4. Hover Effects So you just finished designing your awesome navigation and menu system—now what happens when someone hovers on desktop? Is there a block that appears in a color with your link on top? Is there a drop-down menu? How many layers deep does it go? (Please say 1 or 2 max...I think we have moved past where deep drop-downs are even useful and not just cumbersome.)
Hover effects for inline links are also important to consider. Maybe your link changes color, just gets more bold or has a simple underline. In any case, you need to show or describe this somewhere in your design or notes.
5. Header Image or Slideshow Do you have a header image or slideshow at the top of your page? If yes, what are the dimensions? Your client will need to know this. Also, keep in mind that if your header image/slideshow and the images on the rest of your site are inconsistent dimensions, your front-end developer should be alerted sooner than later. There are a lot of plugins/modules/tools that make photo-cropping/sizing, etc. easy these days, but it needs to be a conversation with your web team from the start.
Also, remember that slideshows need some visual queue for moving to the next slide like arrows, dots or thumbnails. What do these look like? Do they only appear on hover?
How does your slideshow translate to mobile? Does it have big blocks of text on top? Where does that text go? Usually below the image, but consider removing the slideshow on mobile altogether...there maybe a better way to show this content that is more effective.
Last thing about this: make SURE to optimize your images. That means "Save for Web & Devices" in Photoshop and if it is a .jpg you are making, try looking at it in the 2 or 4-up mode and compare everything from 50% to 80%. As long as it does not look grainy, keep moving it closer to 50%. The smaller the image, the faster the load time. That being said, you also need to consider retina displays. So you will need a version of your images that is 2x the 'pixel density' of what you optimize for all other screens.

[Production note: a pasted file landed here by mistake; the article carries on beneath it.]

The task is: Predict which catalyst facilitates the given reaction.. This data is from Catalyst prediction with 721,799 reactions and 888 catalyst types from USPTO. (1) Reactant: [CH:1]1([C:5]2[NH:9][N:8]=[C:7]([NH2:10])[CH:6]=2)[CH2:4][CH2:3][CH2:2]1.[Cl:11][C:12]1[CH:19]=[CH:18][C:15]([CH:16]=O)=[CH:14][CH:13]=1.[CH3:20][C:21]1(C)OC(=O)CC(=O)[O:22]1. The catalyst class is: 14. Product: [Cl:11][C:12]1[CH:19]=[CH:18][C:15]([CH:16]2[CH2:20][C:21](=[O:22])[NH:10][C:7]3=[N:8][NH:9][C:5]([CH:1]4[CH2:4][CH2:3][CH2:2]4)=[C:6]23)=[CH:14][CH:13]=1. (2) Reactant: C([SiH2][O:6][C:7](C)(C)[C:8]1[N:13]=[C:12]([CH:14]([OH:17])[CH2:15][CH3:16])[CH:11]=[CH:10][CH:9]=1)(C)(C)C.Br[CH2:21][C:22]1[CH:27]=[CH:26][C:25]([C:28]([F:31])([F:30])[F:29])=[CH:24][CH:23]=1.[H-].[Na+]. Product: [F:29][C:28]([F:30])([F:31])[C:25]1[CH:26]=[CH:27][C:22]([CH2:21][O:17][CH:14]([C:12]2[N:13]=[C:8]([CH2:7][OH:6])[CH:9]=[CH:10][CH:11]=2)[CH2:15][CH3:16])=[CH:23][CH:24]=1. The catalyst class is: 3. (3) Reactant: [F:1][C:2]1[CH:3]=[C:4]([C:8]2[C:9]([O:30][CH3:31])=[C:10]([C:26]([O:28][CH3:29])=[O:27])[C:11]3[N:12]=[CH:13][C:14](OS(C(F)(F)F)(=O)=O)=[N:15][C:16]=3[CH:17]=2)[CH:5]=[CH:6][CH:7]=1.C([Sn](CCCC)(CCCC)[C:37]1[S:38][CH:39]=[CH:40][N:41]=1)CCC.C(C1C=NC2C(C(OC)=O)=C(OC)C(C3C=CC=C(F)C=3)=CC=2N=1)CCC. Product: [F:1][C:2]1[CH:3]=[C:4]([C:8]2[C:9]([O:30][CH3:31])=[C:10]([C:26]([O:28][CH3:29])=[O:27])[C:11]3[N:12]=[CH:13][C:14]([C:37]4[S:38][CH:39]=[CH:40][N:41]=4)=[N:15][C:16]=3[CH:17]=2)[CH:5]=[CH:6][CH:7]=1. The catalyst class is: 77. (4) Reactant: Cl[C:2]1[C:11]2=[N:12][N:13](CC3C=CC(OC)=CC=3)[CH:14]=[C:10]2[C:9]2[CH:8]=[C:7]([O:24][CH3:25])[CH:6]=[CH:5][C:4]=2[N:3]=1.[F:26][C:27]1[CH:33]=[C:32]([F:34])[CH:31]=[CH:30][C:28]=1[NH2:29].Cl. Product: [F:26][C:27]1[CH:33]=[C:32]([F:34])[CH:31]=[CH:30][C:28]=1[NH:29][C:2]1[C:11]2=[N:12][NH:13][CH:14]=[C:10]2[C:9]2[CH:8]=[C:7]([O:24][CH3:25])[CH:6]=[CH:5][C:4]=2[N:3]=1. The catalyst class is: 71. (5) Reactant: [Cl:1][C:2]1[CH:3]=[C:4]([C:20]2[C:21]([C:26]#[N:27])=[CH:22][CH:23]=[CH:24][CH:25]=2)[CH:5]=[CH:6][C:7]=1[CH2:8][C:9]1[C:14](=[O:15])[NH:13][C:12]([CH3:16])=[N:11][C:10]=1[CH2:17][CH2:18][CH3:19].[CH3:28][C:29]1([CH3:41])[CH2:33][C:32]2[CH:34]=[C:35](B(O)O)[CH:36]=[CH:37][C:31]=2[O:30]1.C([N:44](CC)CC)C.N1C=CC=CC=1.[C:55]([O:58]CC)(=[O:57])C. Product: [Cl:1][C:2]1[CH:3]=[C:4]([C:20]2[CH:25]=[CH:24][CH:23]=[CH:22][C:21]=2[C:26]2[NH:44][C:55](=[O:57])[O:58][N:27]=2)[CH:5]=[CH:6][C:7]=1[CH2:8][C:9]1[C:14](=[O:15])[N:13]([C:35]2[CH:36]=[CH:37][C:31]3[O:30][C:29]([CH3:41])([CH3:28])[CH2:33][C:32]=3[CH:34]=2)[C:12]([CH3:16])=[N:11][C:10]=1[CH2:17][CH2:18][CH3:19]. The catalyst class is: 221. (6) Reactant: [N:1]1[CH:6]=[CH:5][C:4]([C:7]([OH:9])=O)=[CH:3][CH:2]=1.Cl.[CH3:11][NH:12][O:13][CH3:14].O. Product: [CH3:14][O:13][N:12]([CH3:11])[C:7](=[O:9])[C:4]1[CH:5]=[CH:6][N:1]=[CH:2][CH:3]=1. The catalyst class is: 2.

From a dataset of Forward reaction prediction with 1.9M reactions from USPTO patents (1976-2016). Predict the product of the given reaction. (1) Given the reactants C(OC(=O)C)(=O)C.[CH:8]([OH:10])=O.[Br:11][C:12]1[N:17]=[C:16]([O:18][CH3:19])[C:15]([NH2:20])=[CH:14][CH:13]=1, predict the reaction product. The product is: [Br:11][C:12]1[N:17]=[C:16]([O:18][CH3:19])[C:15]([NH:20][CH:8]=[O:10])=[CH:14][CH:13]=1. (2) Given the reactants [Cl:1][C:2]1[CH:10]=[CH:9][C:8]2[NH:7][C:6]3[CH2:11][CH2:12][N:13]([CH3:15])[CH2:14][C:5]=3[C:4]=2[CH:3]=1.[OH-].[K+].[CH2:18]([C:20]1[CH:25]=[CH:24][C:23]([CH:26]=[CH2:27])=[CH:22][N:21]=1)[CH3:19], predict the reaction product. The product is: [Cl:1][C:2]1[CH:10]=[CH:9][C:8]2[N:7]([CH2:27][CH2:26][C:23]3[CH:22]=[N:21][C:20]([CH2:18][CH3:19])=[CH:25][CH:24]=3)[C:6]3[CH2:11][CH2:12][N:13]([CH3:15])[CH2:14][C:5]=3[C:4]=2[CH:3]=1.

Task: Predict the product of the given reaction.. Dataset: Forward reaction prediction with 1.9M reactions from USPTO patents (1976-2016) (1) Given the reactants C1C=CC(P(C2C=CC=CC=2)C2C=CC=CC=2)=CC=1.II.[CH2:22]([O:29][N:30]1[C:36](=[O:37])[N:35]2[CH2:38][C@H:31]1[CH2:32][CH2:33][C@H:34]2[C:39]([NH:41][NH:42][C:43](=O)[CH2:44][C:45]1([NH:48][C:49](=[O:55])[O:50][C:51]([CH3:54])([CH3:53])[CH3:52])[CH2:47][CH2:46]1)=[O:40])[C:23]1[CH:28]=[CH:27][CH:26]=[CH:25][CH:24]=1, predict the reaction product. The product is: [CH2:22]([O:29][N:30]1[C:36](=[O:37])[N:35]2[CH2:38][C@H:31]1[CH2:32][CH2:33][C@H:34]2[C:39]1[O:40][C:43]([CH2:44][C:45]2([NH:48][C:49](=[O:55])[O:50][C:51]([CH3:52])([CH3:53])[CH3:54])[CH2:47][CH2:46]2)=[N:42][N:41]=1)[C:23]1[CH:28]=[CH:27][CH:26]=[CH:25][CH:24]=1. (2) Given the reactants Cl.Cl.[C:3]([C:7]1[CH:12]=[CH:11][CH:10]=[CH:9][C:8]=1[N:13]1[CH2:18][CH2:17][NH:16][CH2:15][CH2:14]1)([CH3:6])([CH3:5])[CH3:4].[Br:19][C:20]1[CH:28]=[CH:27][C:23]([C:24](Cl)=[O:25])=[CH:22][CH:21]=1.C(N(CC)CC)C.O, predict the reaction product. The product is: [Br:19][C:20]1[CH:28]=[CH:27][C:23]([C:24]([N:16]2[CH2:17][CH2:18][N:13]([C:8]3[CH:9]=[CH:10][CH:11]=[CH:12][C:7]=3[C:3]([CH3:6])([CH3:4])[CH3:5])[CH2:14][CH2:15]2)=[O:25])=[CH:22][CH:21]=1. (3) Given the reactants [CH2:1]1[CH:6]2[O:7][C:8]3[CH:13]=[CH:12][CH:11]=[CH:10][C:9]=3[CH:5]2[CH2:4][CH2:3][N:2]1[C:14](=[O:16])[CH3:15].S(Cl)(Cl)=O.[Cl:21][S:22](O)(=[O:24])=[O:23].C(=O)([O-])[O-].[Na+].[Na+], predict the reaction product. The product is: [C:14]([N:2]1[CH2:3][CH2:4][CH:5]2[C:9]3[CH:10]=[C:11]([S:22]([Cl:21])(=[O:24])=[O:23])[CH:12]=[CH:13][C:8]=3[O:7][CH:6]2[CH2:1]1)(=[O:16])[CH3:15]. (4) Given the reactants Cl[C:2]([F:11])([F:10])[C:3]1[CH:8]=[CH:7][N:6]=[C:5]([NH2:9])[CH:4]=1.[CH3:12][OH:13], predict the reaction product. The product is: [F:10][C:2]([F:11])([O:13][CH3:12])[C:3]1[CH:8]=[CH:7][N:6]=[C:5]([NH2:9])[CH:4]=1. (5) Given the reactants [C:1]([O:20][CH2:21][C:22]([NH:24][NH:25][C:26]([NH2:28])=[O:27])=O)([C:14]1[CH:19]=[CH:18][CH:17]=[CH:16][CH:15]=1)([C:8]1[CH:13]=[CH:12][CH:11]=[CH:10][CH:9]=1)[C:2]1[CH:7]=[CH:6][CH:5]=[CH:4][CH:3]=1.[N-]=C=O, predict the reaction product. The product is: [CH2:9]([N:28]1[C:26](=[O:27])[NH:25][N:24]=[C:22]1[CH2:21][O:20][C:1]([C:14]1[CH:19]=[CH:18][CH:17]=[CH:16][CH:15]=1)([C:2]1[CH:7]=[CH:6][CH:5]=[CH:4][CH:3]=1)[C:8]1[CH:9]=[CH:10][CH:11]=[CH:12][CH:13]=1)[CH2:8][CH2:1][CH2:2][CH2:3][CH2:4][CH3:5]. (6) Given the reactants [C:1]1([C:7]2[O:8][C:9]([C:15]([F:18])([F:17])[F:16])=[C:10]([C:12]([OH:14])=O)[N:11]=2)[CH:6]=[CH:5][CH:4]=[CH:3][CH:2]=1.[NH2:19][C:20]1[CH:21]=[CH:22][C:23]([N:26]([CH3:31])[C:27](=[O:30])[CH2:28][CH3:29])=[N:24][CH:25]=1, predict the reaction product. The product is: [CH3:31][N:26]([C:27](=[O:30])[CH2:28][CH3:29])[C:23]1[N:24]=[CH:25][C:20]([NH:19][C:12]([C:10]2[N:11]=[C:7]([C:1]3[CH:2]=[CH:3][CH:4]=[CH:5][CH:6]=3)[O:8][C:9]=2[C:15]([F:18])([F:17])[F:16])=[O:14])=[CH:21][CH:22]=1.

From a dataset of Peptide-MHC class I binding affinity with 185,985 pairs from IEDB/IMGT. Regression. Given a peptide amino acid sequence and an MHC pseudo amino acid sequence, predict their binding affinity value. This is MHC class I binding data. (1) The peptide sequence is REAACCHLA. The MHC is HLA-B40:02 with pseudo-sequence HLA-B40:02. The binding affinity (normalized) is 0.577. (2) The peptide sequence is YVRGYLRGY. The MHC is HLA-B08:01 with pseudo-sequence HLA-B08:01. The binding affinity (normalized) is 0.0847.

6. Column widths and Gutters I always start designing from a responsive, boot-strap grid. It is really important for your column and gutter widths to be consistent and responsive/mobile friendly. Even though your elements are ultimately going to move around the page depending what device your site visitor is using, you don't want your design to get all jumbled. When choosing your basic column width, consider how that is going to look on a small iphone screen. Having super narrow or wide columns is probably not going to translate well.
Basic Features & "Atomic" Elements
7. Header Labels & Body Text Headers vs. main body text are often different fonts, but their sizing still needs to be considered in relation to one another. Especially, when you are asking your developer to pull sizes from the design into CSS. Start with your body text and then plan your header sizes up from there. If you have typography training, think in terms of your "x" height...don't just choose random sizes. Yes, you want to play around a bit so it looks good, but also remember that you need this to be mobile friendly, and thus sizes need to be proportional to one another. Here are the sizes and proportions to consider.